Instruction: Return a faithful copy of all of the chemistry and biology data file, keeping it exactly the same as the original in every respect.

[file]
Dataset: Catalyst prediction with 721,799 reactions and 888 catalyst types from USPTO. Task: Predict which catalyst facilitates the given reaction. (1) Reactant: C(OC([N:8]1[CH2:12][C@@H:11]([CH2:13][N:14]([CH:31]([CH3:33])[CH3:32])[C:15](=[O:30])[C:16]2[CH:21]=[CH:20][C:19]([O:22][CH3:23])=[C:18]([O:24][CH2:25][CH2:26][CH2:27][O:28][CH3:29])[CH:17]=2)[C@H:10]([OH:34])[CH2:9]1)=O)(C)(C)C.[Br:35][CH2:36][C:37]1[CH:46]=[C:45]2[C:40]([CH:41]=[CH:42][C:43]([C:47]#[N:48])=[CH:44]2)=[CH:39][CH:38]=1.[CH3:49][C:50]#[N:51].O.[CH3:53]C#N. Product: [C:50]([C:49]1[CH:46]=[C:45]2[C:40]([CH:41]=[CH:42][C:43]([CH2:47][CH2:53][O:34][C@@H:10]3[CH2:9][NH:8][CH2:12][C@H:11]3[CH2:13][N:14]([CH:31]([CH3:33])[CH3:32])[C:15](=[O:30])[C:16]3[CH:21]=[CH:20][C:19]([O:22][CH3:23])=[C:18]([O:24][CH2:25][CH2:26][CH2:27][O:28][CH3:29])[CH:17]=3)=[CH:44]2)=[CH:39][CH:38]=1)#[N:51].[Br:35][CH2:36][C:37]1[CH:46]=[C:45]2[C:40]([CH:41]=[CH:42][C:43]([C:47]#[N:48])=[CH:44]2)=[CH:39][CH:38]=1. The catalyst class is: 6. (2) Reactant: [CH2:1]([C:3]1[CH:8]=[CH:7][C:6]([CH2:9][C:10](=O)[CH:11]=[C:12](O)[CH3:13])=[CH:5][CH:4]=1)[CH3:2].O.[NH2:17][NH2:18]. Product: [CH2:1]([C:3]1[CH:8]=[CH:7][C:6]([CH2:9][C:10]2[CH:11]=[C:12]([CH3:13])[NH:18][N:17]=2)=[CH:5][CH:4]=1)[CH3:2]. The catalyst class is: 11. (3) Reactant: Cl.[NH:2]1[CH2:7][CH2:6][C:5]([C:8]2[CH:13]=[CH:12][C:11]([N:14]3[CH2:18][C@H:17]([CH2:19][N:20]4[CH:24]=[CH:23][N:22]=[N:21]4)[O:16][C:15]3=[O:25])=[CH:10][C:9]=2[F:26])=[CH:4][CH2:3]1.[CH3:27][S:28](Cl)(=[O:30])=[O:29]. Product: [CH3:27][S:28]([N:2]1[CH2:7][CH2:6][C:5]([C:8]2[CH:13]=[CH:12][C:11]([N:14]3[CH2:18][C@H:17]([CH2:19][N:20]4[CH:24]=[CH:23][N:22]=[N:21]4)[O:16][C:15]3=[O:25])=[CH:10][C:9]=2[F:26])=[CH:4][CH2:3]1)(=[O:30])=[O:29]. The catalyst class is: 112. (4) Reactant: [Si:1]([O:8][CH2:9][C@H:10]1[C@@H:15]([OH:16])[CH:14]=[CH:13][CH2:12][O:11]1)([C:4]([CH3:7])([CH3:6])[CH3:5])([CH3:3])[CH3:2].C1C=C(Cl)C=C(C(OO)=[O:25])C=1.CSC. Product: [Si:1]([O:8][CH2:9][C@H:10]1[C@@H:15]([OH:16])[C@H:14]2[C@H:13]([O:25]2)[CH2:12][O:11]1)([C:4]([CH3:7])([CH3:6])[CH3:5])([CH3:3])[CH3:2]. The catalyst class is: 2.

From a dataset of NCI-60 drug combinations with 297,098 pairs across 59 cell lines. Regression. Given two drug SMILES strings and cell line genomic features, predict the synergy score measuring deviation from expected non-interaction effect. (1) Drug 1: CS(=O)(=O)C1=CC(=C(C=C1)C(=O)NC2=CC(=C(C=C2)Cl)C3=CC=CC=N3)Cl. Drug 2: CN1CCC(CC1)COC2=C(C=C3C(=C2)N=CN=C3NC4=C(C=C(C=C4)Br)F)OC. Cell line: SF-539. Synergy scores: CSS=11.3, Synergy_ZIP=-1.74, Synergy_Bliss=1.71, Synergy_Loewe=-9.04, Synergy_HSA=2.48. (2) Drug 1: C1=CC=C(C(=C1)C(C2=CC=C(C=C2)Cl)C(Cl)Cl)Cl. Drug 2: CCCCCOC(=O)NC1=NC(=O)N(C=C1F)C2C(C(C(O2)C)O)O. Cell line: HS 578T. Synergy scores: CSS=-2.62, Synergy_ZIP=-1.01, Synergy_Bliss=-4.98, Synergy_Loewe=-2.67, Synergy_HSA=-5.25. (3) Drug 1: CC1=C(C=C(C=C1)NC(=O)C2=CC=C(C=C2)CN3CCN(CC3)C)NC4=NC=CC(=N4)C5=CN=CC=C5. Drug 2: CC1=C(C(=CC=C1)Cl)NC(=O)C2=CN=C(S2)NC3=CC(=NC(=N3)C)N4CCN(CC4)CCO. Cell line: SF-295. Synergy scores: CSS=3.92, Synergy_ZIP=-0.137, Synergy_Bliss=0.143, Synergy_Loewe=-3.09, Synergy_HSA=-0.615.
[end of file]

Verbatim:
Dataset: Catalyst prediction with 721,799 reactions and 888 catalyst types from USPTO. Task: Predict which catalyst facilitates the given reaction. (1) Reactant: C(OC([N:8]1[CH2:12][C@@H:11]([CH2:13][N:14]([CH:31]([CH3:33])[CH3:32])[C:15](=[O:30])[C:16]2[CH:21]=[CH:20][C:19]([O:22][CH3:23])=[C:18]([O:24][CH2:25][CH2:26][CH2:27][O:28][CH3:29])[CH:17]=2)[C@H:10]([OH:34])[CH2:9]1)=O)(C)(C)C.[Br:35][CH2:36][C:37]1[CH:46]=[C:45]2[C:40]([CH:41]=[CH:42][C:43]([C:47]#[N:48])=[CH:44]2)=[CH:39][CH:38]=1.[CH3:49][C:50]#[N:51].O.[CH3:53]C#N. Product: [C:50]([C:49]1[CH:46]=[C:45]2[C:40]([CH:41]=[CH:42][C:43]([CH2:47][CH2:53][O:34][C@@H:10]3[CH2:9][NH:8][CH2:12][C@H:11]3[CH2:13][N:14]([CH:31]([CH3:33])[CH3:32])[C:15](=[O:30])[C:16]3[CH:21]=[CH:20][C:19]([O:22][CH3:23])=[C:18]([O:24][CH2:25][CH2:26][CH2:27][O:28][CH3:29])[CH:17]=3)=[CH:44]2)=[CH:39][CH:38]=1)#[N:51].[Br:35][CH2:36][C:37]1[CH:46]=[C:45]2[C:40]([CH:41]=[CH:42][C:43]([C:47]#[N:48])=[CH:44]2)=[CH:39][CH:38]=1. The catalyst class is: 6. (2) Reactant: [CH2:1]([C:3]1[CH:8]=[CH:7][C:6]([CH2:9][C:10](=O)[CH:11]=[C:12](O)[CH3:13])=[CH:5][CH:4]=1)[CH3:2].O.[NH2:17][NH2:18]. Product: [CH2:1]([C:3]1[CH:8]=[CH:7][C:6]([CH2:9][C:10]2[CH:11]=[C:12]([CH3:13])[NH:18][N:17]=2)=[CH:5][CH:4]=1)[CH3:2]. The catalyst class is: 11. (3) Reactant: Cl.[NH:2]1[CH2:7][CH2:6][C:5]([C:8]2[CH:13]=[CH:12][C:11]([N:14]3[CH2:18][C@H:17]([CH2:19][N:20]4[CH:24]=[CH:23][N:22]=[N:21]4)[O:16][C:15]3=[O:25])=[CH:10][C:9]=2[F:26])=[CH:4][CH2:3]1.[CH3:27][S:28](Cl)(=[O:30])=[O:29]. Product: [CH3:27][S:28]([N:2]1[CH2:7][CH2:6][C:5]([C:8]2[CH:13]=[CH:12][C:11]([N:14]3[CH2:18][C@H:17]([CH2:19][N:20]4[CH:24]=[CH:23][N:22]=[N:21]4)[O:16][C:15]3=[O:25])=[CH:10][C:9]=2[F:26])=[CH:4][CH2:3]1)(=[O:30])=[O:29]. The catalyst class is: 112. (4) Reactant: [Si:1]([O:8][CH2:9][C@H:10]1[C@@H:15]([OH:16])[CH:14]=[CH:13][CH2:12][O:11]1)([C:4]([CH3:7])([CH3:6])[CH3:5])([CH3:3])[CH3:2].C1C=C(Cl)C=C(C(OO)=[O:25])C=1.CSC. Product: [Si:1]([O:8][CH2:9][C@H:10]1[C@@H:15]([OH:16])[C@H:14]2[C@H:13]([O:25]2)[CH2:12][O:11]1)([C:4]([CH3:7])([CH3:6])[CH3:5])([CH3:3])[CH3:2]. The catalyst class is: 2.

From a dataset of NCI-60 drug combinations with 297,098 pairs across 59 cell lines. Regression. Given two drug SMILES strings and cell line genomic features, predict the synergy score measuring deviation from expected non-interaction effect. (1) Drug 1: CS(=O)(=O)C1=CC(=C(C=C1)C(=O)NC2=CC(=C(C=C2)Cl)C3=CC=CC=N3)Cl. Drug 2: CN1CCC(CC1)COC2=C(C=C3C(=C2)N=CN=C3NC4=C(C=C(C=C4)Br)F)OC. Cell line: SF-539. Synergy scores: CSS=11.3, Synergy_ZIP=-1.74, Synergy_Bliss=1.71, Synergy_Loewe=-9.04, Synergy_HSA=2.48. (2) Drug 1: C1=CC=C(C(=C1)C(C2=CC=C(C=C2)Cl)C(Cl)Cl)Cl. Drug 2: CCCCCOC(=O)NC1=NC(=O)N(C=C1F)C2C(C(C(O2)C)O)O. Cell line: HS 578T. Synergy scores: CSS=-2.62, Synergy_ZIP=-1.01, Synergy_Bliss=-4.98, Synergy_Loewe=-2.67, Synergy_HSA=-5.25. (3) Drug 1: CC1=C(C=C(C=C1)NC(=O)C2=CC=C(C=C2)CN3CCN(CC3)C)NC4=NC=CC(=N4)C5=CN=CC=C5. Drug 2: CC1=C(C(=CC=C1)Cl)NC(=O)C2=CN=C(S2)NC3=CC(=NC(=N3)C)N4CCN(CC4)CCO. Cell line: SF-295. Synergy scores: CSS=3.92, Synergy_ZIP=-0.137, Synergy_Bliss=0.143, Synergy_Loewe=-3.09, Synergy_HSA=-0.615.